In a perfect world everything would be either black or white, right or wrong, and everyone would know the difference. But this isn't a perfect world. The problem is people who think it is.
...One thing you learn when you've lived as long as I have-people aren't all good, and people aren't all bad. We move in and out of darkness and light all of our lives. Right now, I'm pleased to be in the light.
You see, a conflict always begins with an issue - a difference of opinion, an argument. But by the time it turns into a war, the issue doesn't matter anymore, because now it's about one thing and one thing only: how much each side hates the other.
You can't change laws without first changing human nature.' -Nurse Greta You can't change human nature without first changing the law.' -Nurse Yvonne.
Sure, I can talk like you, but I choose not to, It's like an art, you know? Picasso had to prove to the world he could paint the right way, before he goes putting both eyes on the side of a face... See if you paint wrong because that's the best you can do, you just a chump. But you do it because you want to? Then you're an artist...You can take that to the grave and dig it up when you need it.
It's funny how a flame can only burn your hand if you move too slow, you can tease it all you want and it never gets you, if your quick enough.
Roland glares at Connor and Connor glares back. Then he says what he always says at moments like this. "Nice socks." Although Roland doesn't look down right away, it derails him just enough for him to back off. He doesn't check to see if his socks match until he thinks Connor isn't looking. And the moment he does, Connor snickers. Small victories are better than none.
Looks are deceiving," Risa says. "After all, when I first saw you I thought you looked reasonably intelligent.
Unwinds didn't go out with a bang-they didn't even go out with a whimper. they went out with the silence of a candle flame pinched between two fingers.
[...] every time he forces himself to think before acting, it's her voice in his head telling him to slow down. He wants to tell her, but she's always so busy in the medical jet—and you don't just go to somebody and say, "I'm a better person because you're in my head.
What he's really saying is: Please be a human being. With a life so full of rules and regiments, it's so easy to forget that's what they are. She knows—she sees—how often compassion takes a back seat to expediency.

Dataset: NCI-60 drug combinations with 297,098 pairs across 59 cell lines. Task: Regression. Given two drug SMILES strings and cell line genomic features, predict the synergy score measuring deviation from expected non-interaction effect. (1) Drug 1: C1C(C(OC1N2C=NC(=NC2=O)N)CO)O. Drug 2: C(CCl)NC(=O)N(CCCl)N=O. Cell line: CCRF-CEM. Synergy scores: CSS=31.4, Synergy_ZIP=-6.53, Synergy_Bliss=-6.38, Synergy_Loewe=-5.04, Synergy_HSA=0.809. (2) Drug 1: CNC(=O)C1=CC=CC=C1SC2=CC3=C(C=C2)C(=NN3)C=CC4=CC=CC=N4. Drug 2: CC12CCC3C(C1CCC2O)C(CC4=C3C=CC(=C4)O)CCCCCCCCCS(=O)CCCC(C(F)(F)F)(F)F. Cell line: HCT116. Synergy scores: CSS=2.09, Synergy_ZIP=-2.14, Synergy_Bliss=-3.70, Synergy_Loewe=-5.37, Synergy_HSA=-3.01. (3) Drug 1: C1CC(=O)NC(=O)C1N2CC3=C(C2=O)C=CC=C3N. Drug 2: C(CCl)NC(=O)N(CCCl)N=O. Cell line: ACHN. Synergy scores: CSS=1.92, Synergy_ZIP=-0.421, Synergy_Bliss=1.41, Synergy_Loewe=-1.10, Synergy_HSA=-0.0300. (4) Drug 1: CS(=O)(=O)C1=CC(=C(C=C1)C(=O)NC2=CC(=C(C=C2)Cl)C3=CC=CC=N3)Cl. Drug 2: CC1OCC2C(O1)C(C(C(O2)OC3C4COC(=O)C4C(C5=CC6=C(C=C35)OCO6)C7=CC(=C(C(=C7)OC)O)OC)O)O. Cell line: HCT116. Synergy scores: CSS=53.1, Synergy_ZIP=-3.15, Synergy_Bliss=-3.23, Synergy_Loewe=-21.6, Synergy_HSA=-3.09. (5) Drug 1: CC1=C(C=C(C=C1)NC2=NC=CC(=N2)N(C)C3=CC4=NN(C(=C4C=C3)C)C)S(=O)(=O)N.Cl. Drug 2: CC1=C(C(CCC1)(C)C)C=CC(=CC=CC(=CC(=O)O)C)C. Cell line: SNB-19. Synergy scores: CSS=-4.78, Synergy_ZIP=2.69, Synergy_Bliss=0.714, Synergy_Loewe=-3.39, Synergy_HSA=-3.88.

You...you lost your faith?" "No...just my convictions. I still very much believe in God- just not a god who condones human tithing." Lev begins to feel himself choking up with an unexpected flood of feeling, all the emotions that had been building up throughout their talk- throughout the weeks- arriving all at once like a sonic boom. "I never knew there was a choice.
They meet in the girls' bathroom. The last time they were forced to meet in a place like this, they took separate, isolated stalls. Now they share one. They hold each other in the tight space, making no excuses for it. There's no time left in their lives for games, or for awkwardness, or for pretending they don't care about each others, and so they kiss as if they've done it forever. As if it is as crucial as the need for oxygen.
I'm alone. And I'm crying. And no one is coming to the crib. And the nightlight has burned out. And I'm mad. I'm so mad. Left frontal lobe. I...I...I don't feel so good. Left occipital lobe. I... don't remember where...Left parietal lobe. I...I...I can't remember my name,but...but...Right temporal...but I'm still here. Right frontal. I'm still here... Right occipital.I'm still...Right parietal. I'm...Cerebellum. I'm...Thalamus. I...Hypothalamus. I...Hippocampus...Medulla........................
I gotta go to the bathroom," Emby mumbles. "You should have thought of that before you left," says Hayden, putting on his best mother voice. "How many times do we have to tell you? Always use the potty before climbing into a shipping crate.
Most people have two emergency modes. Fight and Flight. But Conner always knew he had three. Fight, Flight, and Screw Up Royally.
The way I see it, it's got nothing to do with all of that. It has to do with love...A person don't got a soul until that person is loved. If a mother loves her baby--wants her baby--it's got a soul from the moment she knows it's there. The moment you're loved, that's when you got your soul. --Diego.
The woman wears a floral print blouse with lots of leaves and pink flowers. Risa would like to attack her with a weed whacker.
I was asking if unwinding kills you, or if it leaves you alive somehow. C'mon—it's not like we haven't thought about it." (...) What do you think, Connor?" asks Hayden. "What happens to your soul when you get unwound?" Who says I even got one?" For the sake of argument, let's say you do." Who says I want an argument?.
Conner Lassiter. Scheduled to be unwound the 21st of November-until you went AWOL. You caused an accident that killed a bus driver, left dozens of others injured, and shut down an interstate highway for hours. Then, on top of it, you took a hostage AND shot a Juvey-cop with his own tranq gun." ..."He's the Akron AWOL?!.